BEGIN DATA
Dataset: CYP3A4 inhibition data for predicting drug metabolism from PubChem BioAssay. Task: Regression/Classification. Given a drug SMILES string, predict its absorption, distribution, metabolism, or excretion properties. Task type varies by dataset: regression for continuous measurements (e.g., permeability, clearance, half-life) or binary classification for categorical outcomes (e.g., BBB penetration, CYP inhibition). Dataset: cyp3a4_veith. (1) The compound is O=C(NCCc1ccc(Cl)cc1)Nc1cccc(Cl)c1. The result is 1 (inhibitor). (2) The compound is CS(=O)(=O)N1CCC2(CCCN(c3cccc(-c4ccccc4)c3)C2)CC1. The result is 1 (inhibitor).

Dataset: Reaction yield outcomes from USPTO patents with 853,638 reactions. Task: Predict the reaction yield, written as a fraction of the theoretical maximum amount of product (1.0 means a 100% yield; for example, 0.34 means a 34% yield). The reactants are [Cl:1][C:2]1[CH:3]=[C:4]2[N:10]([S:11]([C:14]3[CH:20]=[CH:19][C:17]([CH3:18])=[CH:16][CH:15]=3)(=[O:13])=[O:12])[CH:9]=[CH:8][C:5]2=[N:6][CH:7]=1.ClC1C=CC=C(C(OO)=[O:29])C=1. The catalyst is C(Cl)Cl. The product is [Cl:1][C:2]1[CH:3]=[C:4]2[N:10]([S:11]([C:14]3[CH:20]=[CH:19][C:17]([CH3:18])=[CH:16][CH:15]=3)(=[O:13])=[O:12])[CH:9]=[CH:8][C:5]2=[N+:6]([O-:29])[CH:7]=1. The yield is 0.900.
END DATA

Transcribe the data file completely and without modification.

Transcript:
Dataset: CYP3A4 inhibition data for predicting drug metabolism from PubChem BioAssay. Task: Regression/Classification. Given a drug SMILES string, predict its absorption, distribution, metabolism, or excretion properties. Task type varies by dataset: regression for continuous measurements (e.g., permeability, clearance, half-life) or binary classification for categorical outcomes (e.g., BBB penetration, CYP inhibition). Dataset: cyp3a4_veith. (1) The compound is O=C(NCCc1ccc(Cl)cc1)Nc1cccc(Cl)c1. The result is 1 (inhibitor). (2) The compound is CS(=O)(=O)N1CCC2(CCCN(c3cccc(-c4ccccc4)c3)C2)CC1. The result is 1 (inhibitor).

Dataset: Reaction yield outcomes from USPTO patents with 853,638 reactions. Task: Predict the reaction yield, written as a fraction of the theoretical maximum amount of product (1.0 means a 100% yield; for example, 0.34 means a 34% yield). The reactants are [Cl:1][C:2]1[CH:3]=[C:4]2[N:10]([S:11]([C:14]3[CH:20]=[CH:19][C:17]([CH3:18])=[CH:16][CH:15]=3)(=[O:13])=[O:12])[CH:9]=[CH:8][C:5]2=[N:6][CH:7]=1.ClC1C=CC=C(C(OO)=[O:29])C=1. The catalyst is C(Cl)Cl. The product is [Cl:1][C:2]1[CH:3]=[C:4]2[N:10]([S:11]([C:14]3[CH:20]=[CH:19][C:17]([CH3:18])=[CH:16][CH:15]=3)(=[O:13])=[O:12])[CH:9]=[CH:8][C:5]2=[N+:6]([O-:29])[CH:7]=1. The yield is 0.900.